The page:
The first stop on our Thai island-hopping adventures in the Chumphon Archipelago was the teardrop-shaped island of Koh Tao, sometimes referred to as ‘Turtle Island’. The island is a well-known tourist hotspot, with tourism contributing to the majority of the island’s economy. It’s particularly popular for those wanting to learn how to scuba dive due to its tropical fish, beautiful coral reefs, clear waters and the presence of turtles.
For our stay on Koh Tao, we stayed at Chintakiri Resort, nestled within the tropical jungle surroundings on a hillside looking out to sea. With individual bungalows, an infinity pool and an in-house restaurant serving local Thai delicacies, it was a great base for our three days on the island, albeit up a very steep hill, which wasn’t so fun when strolling back from the beach.
Just a few hundred metres from the beach, we had access to golden sands and blue ocean, much like one would picture when they think of Thailand.
We spent our first day relaxing on the golden sands, getting those classic ‘Thai Holiday’ photos and enjoying cocktails at a local beach bar. The beach was covered in beautiful coral fragments from the nearby reefs and the view of the bay was spectacular. It was lovely to simply relax on the beach swing hanging from a palm tree and take in the natural beauty of this island paradise.
Food and drink are really good value in Thailand so I recommend trying all the local dishes (and drinks). Start by trying something you’ll recognise off the menu such as Thai green curry or Pad Thai – a personal favourite, then get more adventurous as you go! Just be wary of street food that may have been out in the sun for a long time exposed to flies. If somewhere has a queue it’s better to wait in line and get something freshly prepared.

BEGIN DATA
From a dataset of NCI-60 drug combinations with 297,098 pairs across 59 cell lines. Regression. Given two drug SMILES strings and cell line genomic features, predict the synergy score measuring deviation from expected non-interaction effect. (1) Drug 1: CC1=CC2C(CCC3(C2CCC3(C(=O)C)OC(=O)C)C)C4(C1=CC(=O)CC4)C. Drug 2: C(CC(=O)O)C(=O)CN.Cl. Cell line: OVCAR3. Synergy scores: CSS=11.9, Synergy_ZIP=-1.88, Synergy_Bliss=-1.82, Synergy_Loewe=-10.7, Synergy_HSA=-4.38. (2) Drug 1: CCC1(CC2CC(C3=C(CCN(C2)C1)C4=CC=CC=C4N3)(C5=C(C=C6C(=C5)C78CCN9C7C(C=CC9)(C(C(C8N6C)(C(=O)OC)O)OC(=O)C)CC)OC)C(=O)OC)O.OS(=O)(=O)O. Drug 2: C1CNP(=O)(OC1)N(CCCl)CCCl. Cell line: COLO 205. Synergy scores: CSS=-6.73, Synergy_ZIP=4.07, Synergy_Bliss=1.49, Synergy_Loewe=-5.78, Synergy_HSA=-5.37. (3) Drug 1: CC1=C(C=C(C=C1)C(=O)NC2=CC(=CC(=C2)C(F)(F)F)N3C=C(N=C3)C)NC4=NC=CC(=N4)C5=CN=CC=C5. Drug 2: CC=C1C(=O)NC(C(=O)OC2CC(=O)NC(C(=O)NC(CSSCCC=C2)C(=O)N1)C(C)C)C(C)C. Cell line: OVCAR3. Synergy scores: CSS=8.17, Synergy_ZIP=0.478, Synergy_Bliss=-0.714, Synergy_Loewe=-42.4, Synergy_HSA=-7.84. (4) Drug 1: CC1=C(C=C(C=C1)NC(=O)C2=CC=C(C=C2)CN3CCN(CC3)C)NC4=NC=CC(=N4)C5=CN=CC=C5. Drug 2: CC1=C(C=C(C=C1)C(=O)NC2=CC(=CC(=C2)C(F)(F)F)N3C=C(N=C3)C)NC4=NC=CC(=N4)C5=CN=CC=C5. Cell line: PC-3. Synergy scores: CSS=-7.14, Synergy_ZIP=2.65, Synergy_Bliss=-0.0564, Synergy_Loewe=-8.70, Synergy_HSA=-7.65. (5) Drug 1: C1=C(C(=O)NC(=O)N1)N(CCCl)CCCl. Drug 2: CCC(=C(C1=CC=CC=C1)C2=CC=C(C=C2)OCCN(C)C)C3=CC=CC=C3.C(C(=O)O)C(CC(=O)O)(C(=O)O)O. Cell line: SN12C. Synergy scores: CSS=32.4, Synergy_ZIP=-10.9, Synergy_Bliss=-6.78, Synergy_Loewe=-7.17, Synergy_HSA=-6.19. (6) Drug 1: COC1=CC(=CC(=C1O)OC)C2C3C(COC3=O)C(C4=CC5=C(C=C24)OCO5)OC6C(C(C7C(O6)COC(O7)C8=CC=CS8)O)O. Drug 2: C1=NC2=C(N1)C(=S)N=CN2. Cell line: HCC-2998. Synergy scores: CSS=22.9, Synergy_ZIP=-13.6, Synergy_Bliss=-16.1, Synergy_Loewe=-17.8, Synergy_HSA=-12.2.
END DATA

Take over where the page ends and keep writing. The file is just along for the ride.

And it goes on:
Stepping foot on the island was to step into a new culture, embracing the Thai way of life, that has been uniquely mingled with the influence of tourists from all over the world. The island is full of sights, smells, sounds and views to take in.
Most people get around the island on mopeds, and scooters, some of which have families stacked up behind the handlebars. Safety seems of little importance with lack of helmets, balancing of large objects and petrol stations made out of old rum bottles, well, everywhere you look. You may even see children riding around on mopeds, but you get used to it after a while!
The next day we set off for a walk further afield. Deciding not to handover our passports as a deposit for a moped, we tracked along the island roads on foot passing local villager’s homes and stalls selling exotic fruit and vegetables, flowers and homemade products.
In the town where the ferries moor up, we visited local shops and market stalls, admiring the local produce – from beaded bracelets, carved figurines and woven baskets to colourful print clothes, bags and more.
We really enjoyed exploring the island paradise of Koh Tao, embracing new flavours, making footprints in the sand and admiring local craftsmanship.
From Koh Tao’s beach bliss, we went on to Koh Phangan, where we stayed at another hilltop resort, Phangan Utopia Resort, where we had a couple of chill days, lounging by the pool and watching tropical storms pass us by. Only venturing down from our hilltop home once, we visited the local village of Maehead, eating out and walking along the golden sands.
Far from the full moon all night party crowd, we took our time on the second island for a little R&R and so there’s little to report back to the blog, other than our enjoyment of poolside bars and oceanic views.
Come back next time to find out about our favourite Thai island stop-off, Fisherman’s Wharf on Koh Samui, where Thai culture meets luxury island holiday.